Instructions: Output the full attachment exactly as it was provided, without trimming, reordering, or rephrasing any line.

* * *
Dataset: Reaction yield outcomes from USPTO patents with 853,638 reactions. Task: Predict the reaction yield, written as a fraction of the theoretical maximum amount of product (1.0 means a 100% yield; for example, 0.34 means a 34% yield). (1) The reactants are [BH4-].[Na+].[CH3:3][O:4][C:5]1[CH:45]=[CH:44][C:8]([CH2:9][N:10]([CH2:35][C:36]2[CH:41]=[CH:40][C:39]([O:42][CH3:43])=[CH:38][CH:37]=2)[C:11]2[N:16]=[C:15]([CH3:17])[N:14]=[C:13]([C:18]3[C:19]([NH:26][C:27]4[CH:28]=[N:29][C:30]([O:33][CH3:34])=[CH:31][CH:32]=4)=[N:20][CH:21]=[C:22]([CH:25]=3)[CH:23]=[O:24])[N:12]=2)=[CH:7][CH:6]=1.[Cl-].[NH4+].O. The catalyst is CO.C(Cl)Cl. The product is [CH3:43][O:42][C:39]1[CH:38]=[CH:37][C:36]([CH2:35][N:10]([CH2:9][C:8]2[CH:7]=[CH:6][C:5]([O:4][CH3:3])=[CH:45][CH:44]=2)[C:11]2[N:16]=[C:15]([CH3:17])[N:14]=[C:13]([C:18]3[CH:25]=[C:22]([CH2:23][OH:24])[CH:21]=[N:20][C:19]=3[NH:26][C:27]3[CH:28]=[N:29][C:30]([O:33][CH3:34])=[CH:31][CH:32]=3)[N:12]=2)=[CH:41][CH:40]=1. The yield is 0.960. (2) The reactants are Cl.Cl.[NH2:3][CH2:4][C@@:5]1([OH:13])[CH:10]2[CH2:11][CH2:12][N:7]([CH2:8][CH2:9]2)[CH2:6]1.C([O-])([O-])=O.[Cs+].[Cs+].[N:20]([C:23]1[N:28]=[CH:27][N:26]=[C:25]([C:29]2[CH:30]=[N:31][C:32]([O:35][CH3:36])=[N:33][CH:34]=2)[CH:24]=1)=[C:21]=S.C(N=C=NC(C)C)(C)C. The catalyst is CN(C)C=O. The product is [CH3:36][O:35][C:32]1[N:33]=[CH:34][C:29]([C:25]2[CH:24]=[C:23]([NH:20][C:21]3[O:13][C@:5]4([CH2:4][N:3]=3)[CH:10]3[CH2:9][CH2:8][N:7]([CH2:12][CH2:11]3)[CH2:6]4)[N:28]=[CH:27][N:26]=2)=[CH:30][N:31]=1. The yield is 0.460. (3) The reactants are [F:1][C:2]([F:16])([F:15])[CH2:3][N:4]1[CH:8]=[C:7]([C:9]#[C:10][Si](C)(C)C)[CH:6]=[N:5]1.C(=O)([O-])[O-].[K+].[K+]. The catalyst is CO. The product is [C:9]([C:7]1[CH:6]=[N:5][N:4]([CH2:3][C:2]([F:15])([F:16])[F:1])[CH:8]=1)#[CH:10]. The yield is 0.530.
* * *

Dataset: Reaction yield outcomes from USPTO patents with 853,638 reactions. Task: Predict the reaction yield, written as a fraction of the theoretical maximum amount of product (1.0 means a 100% yield; for example, 0.34 means a 34% yield). (1) The reactants are [BH4-].[Na+].[CH3:3][O:4][C:5]1[CH:45]=[CH:44][C:8]([CH2:9][N:10]([CH2:35][C:36]2[CH:41]=[CH:40][C:39]([O:42][CH3:43])=[CH:38][CH:37]=2)[C:11]2[N:16]=[C:15]([CH3:17])[N:14]=[C:13]([C:18]3[C:19]([NH:26][C:27]4[CH:28]=[N:29][C:30]([O:33][CH3:34])=[CH:31][CH:32]=4)=[N:20][CH:21]=[C:22]([CH:25]=3)[CH:23]=[O:24])[N:12]=2)=[CH:7][CH:6]=1.[Cl-].[NH4+].O. The catalyst is CO.C(Cl)Cl. The product is [CH3:43][O:42][C:39]1[CH:38]=[CH:37][C:36]([CH2:35][N:10]([CH2:9][C:8]2[CH:7]=[CH:6][C:5]([O:4][CH3:3])=[CH:45][CH:44]=2)[C:11]2[N:16]=[C:15]([CH3:17])[N:14]=[C:13]([C:18]3[CH:25]=[C:22]([CH2:23][OH:24])[CH:21]=[N:20][C:19]=3[NH:26][C:27]3[CH:28]=[N:29][C:30]([O:33][CH3:34])=[CH:31][CH:32]=3)[N:12]=2)=[CH:41][CH:40]=1. The yield is 0.960. (2) The reactants are Cl.Cl.[NH2:3][CH2:4][C@@:5]1([OH:13])[CH:10]2[CH2:11][CH2:12][N:7]([CH2:8][CH2:9]2)[CH2:6]1.C([O-])([O-])=O.[Cs+].[Cs+].[N:20]([C:23]1[N:28]=[CH:27][N:26]=[C:25]([C:29]2[CH:30]=[N:31][C:32]([O:35][CH3:36])=[N:33][CH:34]=2)[CH:24]=1)=[C:21]=S.C(N=C=NC(C)C)(C)C. The catalyst is CN(C)C=O. The product is [CH3:36][O:35][C:32]1[N:33]=[CH:34][C:29]([C:25]2[CH:24]=[C:23]([NH:20][C:21]3[O:13][C@:5]4([CH2:4][N:3]=3)[CH:10]3[CH2:9][CH2:8][N:7]([CH2:12][CH2:11]3)[CH2:6]4)[N:28]=[CH:27][N:26]=2)=[CH:30][N:31]=1. The yield is 0.460. (3) The reactants are [F:1][C:2]([F:16])([F:15])[CH2:3][N:4]1[CH:8]=[C:7]([C:9]#[C:10][Si](C)(C)C)[CH:6]=[N:5]1.C(=O)([O-])[O-].[K+].[K+]. The catalyst is CO. The product is [C:9]([C:7]1[CH:6]=[N:5][N:4]([CH2:3][C:2]([F:15])([F:16])[F:1])[CH:8]=1)#[CH:10]. The yield is 0.530.